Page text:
In other words, the different colored arrows represent different types of attention. Therefore, we need multiple AMs. For example, if we didn’t have the red attention pattern that somehow related cat with mat, we might have been left with floor as more likely.

Therefore, we need multiple AMs, or what are called multiple AM heads. The mechanism for combining these is another neural-network layer that learns some function for how best to combine AM outputs, or different attention patterns, to get the final answer. The best combination will depend upon the input sequence.

[Note that it turns out that much of the “power” of a Transformer comes from the Feed Forward Network layer, at least in terms of how many neural-network components are dedicated to this layer in comparison with the attention heads.]

Generalization: The Real Superpower

By giving the Transformer enough examples of different sentences, the AMs can slowly learn different attention patterns in the training set and the NN layer can slowly learn how best to combine them.

Consider the sequence: the boy ran across the busy ______

Ideally, we want the AM + neural layer combination to have learned enough patterns that when presented with a sequence it has not seen before (not in the training data), like the boy ran across the open ______, it can generalize and predict field.

Other options are possible: beach, meadow, street, park

But, if we knew that the previous sentence was: Whilst on holiday by the sea, then beach becomes more contextually relevant.

To get this kind of generalization power in a way highly useful for general language processing, it turns out we need 3 things:

  1. To stack many layers of AMs and neural layers
  2. To train over a truly vast set of examples
  3. To use a wide enough AM to handle really long passages of text (far greater than just a single sentence)

Stacking layers helps to find increasingly abstract and sophisticated attention pattern combinations. For example, perhaps the entire phrase holiday by the sea influences the word beach via the phrase the boy ran.

The pattern might be something like: event –> activity –> place.

Layers provide higher-order abstraction.

Vast examples give us lots of these attention patterns.

Text-width provides greater contextual understanding.

Combined gives greater language understanding

What is understanding?

The ability for Transformers to predict words can be extended, naturally, to entire sentences and even further to entire passages of text, generated word by word using the Attention mechanism as just described.

This works because it turns out that if the system is big enough and has seen enough data, it can find an attention pattern to fit most types of input. And, it also turns out that this is sufficient to generate outputs that are coherent.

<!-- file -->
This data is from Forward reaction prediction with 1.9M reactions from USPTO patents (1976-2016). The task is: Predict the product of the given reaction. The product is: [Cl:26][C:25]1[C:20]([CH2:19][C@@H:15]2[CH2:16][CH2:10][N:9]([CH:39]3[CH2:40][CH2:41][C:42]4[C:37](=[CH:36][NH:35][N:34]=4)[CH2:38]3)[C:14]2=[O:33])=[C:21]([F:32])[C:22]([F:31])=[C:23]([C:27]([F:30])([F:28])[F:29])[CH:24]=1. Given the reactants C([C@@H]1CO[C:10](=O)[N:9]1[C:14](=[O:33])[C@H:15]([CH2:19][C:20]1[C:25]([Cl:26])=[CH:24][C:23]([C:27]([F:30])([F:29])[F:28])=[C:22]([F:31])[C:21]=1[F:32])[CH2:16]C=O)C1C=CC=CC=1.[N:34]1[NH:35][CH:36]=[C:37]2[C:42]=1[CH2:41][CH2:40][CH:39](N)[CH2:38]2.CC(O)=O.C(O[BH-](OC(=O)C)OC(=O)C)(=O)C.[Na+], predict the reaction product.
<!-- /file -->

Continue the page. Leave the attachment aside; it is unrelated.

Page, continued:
The inputs are called prompts.

The system computes what text plausibly might follow the prompt, only using mind-bogglingly complex combinations of massive numbers of attention patterns over multiple scales, from adjacent words to large abstract spans that are entirely opaque – we don’t know what they are.

As such, the model has no “understanding” of what it’s doing beyond the ability to continually add words that are highly probable in relation to the prompt and the entire training corpus via a massive array of nuanced attention (“word association”) patterns.

Some confusion arises when we use words like understanding because we have familiar human intuitions about such concepts and naturally want to project these onto Transformers. For a good discussion of the pitfalls of using such intuitions, we recommend the paper: “Talking About Large Language Models”.

For a more in-depth discussion of “understanding” and why it matters, see the follow-on post: “Do LLMs really grok our prompts? Does it matter?”


This has been a highly simplified version of how Transformers work, but accurate in its essence. A model built in this way on massive general datasets, like the web, is called a Foundation Model. This is because it has learned so many patterns that it can form the foundation for a great number of language tasks.

The next step for the enterprise is often to fine-tune the model so that the attention patterns and vocabulary are more aligned with domain-specific language and tasks. There could well be attention patterns that need more emphasis when dealing with, say, product-specific language contextualized to discussions found in a sales CRM.

Companies can use these models to unlock new language-processing capabilities in their organization. We advise adopting a holistic approach in order to fully utilize their magic.